Odisha food commission stresses on FRA to beat hunger

Panel chief writes to all collectors to implement Forest Rights Act properly

By Ishan Kukreti
Last Updated: Thursday 18 April 2019
A forest in Odisha. Photo: Getty Images
A forest in Odisha. Photo: Getty Images A forest in Odisha. Photo: Getty Images

Odisha State Food Commission chairperson Ranglal Jamuda has written to all the district collectors of the state regarding the poor implementation of the Scheduled Tribes and Other Traditional Forest Dwellers (Recognition of Forest Rights) Act, 2006 (FRA) and how it is endangering the food security of people.  

In a series of letters sent on April 5, 9 and 10, Jamuda has raised concerns over the process of rejecting claims, creation of Forest Rights Committees (FRCs) and the status of convergence of welfare activities with FRA.

“The bulk of rejections are at the level of the Gram Sabha. During field visits, the impression gathered from the public is that the claimants under the FRA, 2006 have not received any written communication from the concerned Gram Panchayats as provided under Rule 12A(3) or Rule 12A(10) of the Forest Rights Amendment Rules, 2012. The situation may be more or less identical regarding the claims rejected by the Sub-Divisional Level Committee (SDLC) or District Level Committee (DLC),” he said, drawing the attention of the collectors to the violations of the provisions of FRA related to rejecting a claim, adding, “Needless to mention that all these aggrieved claimants are still struggling to achieve freedom from hunger.”

Under FRA, a claim for legal recognition of traditional rights on forest land is made at the Gram Sabha Level Committee (GSLC). This claim, after scrutiny, goes to the SDLC and then finally to the DLC. While a claim can be rejected at any of these three levels, an appeal can be made against the rejections by the GSLC and SDLC.   

Jamuda’s letter also took up the issues a claimant faces once her claim is approved by the DLC.

“Though certificates of titles have been distributed to 4,27,889 title holders, actual demarcation of land has been completed only in respect of 3,01,812 cases. Demarcation of land is still pending for 1,26,079 cases and the bulk of them relate to five districts namely Keonjhar (37,266), Nabarangpur (26,747), Koraput (17,481), Sundargarh (9,1l0) and Kandhamal (6,189). These five districts account for 96,793 pending cases representing 76.77 per cent of the total pendency,” the letter noted.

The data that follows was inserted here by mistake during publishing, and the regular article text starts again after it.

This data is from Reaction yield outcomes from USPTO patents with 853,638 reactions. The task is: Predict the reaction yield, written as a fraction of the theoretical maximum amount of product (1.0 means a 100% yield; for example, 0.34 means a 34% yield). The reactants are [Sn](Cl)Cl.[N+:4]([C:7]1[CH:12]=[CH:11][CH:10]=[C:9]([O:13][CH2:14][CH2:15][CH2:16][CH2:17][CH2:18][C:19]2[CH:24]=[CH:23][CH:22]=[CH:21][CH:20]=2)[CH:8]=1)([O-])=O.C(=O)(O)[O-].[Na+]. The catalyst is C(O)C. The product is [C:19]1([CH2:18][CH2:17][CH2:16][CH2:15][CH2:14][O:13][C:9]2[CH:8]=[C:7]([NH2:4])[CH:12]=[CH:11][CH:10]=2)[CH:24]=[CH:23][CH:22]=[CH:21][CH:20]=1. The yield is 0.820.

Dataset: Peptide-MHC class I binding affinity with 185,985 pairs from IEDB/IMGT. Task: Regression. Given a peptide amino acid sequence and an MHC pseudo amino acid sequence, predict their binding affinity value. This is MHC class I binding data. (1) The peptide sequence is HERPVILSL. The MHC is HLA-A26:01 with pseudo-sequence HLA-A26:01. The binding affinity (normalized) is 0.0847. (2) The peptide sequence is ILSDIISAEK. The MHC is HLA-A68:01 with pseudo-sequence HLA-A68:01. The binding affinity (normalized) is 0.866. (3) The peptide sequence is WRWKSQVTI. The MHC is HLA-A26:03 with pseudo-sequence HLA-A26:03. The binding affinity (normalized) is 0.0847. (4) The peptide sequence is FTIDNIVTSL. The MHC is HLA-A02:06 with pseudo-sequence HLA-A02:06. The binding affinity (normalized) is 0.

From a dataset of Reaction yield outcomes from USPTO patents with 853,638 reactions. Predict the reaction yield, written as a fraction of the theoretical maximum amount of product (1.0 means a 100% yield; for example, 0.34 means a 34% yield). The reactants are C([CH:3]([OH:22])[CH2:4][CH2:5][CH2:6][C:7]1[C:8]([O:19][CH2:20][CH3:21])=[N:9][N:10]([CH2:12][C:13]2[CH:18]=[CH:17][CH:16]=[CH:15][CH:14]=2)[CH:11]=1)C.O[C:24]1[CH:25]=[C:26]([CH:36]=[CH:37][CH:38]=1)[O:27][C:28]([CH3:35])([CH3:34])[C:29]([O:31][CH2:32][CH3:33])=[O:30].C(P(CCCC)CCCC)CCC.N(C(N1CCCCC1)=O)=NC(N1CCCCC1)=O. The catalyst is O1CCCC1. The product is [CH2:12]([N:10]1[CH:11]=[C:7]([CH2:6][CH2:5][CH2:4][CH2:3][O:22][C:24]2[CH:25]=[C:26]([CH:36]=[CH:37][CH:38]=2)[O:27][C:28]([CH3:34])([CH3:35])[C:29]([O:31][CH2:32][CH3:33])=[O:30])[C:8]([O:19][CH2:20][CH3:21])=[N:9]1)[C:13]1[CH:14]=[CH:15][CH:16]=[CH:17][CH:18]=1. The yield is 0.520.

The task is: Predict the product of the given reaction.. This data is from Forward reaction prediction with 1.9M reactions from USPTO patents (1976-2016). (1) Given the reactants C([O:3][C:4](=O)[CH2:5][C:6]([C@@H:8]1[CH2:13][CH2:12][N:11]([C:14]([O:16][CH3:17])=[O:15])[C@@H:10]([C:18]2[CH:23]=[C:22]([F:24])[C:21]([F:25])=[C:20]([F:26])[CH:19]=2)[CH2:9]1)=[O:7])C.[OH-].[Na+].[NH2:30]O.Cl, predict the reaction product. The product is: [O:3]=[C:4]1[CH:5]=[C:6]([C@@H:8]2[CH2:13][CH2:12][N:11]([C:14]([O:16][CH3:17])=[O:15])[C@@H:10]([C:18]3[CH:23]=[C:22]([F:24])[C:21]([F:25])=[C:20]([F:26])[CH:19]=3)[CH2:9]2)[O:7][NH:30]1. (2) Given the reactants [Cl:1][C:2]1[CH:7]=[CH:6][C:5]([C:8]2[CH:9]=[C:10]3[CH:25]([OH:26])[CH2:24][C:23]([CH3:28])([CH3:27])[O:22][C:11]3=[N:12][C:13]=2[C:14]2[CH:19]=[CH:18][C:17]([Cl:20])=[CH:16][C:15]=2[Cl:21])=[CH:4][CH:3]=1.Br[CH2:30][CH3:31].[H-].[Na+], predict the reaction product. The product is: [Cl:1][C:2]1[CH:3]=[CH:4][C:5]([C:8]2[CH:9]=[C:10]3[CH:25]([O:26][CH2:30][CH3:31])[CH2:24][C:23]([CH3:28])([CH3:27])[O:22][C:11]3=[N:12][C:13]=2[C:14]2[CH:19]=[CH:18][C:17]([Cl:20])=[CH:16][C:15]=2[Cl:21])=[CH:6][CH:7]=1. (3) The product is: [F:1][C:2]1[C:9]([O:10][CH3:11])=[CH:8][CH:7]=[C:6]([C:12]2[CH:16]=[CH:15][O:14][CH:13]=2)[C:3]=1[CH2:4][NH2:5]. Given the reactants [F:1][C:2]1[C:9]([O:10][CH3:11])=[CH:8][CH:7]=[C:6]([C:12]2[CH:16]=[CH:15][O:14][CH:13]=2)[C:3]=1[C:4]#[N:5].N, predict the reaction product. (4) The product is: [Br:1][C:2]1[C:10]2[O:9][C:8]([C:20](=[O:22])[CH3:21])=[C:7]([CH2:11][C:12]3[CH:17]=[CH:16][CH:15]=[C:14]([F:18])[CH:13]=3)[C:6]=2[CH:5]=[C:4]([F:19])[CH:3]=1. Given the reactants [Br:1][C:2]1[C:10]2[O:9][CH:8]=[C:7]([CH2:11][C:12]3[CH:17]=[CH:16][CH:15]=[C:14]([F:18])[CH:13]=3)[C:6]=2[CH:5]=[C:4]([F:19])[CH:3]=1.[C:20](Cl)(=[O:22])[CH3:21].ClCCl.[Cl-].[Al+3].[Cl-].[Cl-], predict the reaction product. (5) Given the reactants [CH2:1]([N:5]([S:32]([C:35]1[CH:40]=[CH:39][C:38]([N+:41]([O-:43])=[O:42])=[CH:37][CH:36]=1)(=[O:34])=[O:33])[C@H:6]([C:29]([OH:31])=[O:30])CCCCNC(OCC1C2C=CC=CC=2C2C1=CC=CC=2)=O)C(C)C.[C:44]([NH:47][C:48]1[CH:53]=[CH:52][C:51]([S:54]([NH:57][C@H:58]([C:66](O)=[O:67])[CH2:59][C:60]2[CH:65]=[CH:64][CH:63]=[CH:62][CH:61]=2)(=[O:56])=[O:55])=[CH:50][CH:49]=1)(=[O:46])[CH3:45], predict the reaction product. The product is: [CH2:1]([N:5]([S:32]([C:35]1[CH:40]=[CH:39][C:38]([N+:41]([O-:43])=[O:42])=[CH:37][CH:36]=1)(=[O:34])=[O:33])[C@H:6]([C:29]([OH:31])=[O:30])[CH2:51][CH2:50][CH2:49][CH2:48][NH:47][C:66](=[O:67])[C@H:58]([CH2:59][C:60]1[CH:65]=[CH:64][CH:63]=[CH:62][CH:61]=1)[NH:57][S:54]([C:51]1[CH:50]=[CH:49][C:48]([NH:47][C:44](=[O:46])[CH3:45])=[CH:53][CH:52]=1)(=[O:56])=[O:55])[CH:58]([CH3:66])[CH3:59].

There is a huge gap in the convergence of FRA and welfare schemes in the state. Out of 4,27,889 Individual Forest Rights (IFR) title holders, only 1,53,306 (35.83 per cent) households have been assisted under various rural housing schemes, according to data quoted in the letter. The percentage of coverage is miniscule in districts like Bolangir (18.32 per cent), Deogarh (22.36 per cent), Dhenkanal (28.99 per cent), Jajpur (7.22 per cent), Jharsuguda (20.04 per cent), Mayurbhanj (9.27 per cent), Nabarangpur (25.91 per cent), Nayagarh (22.90 per cent), Sambalpur (27.65 per cent) and Sundargarh (21.55 per cent).

“As per the norms laid down by the government, these IFR title holders are to be accorded the top most priority in the matter of assistance under various rural housing schemes like Pradhan Mantri Aawas Yojana, Mo Kudia, Biju Pucca Ghar Yojana etc. But the ground realities are really very discouraging,” the letter says.

“FRA is a really important legislation to ensure food security for forest dwellers, whose population is around 300 million. This is a great step taken by the Odisha State Food Commission. Other states should also learn from this,” said Giri Rao of Vasundhara, an Odisha based non-profit working on FRA-related issues.

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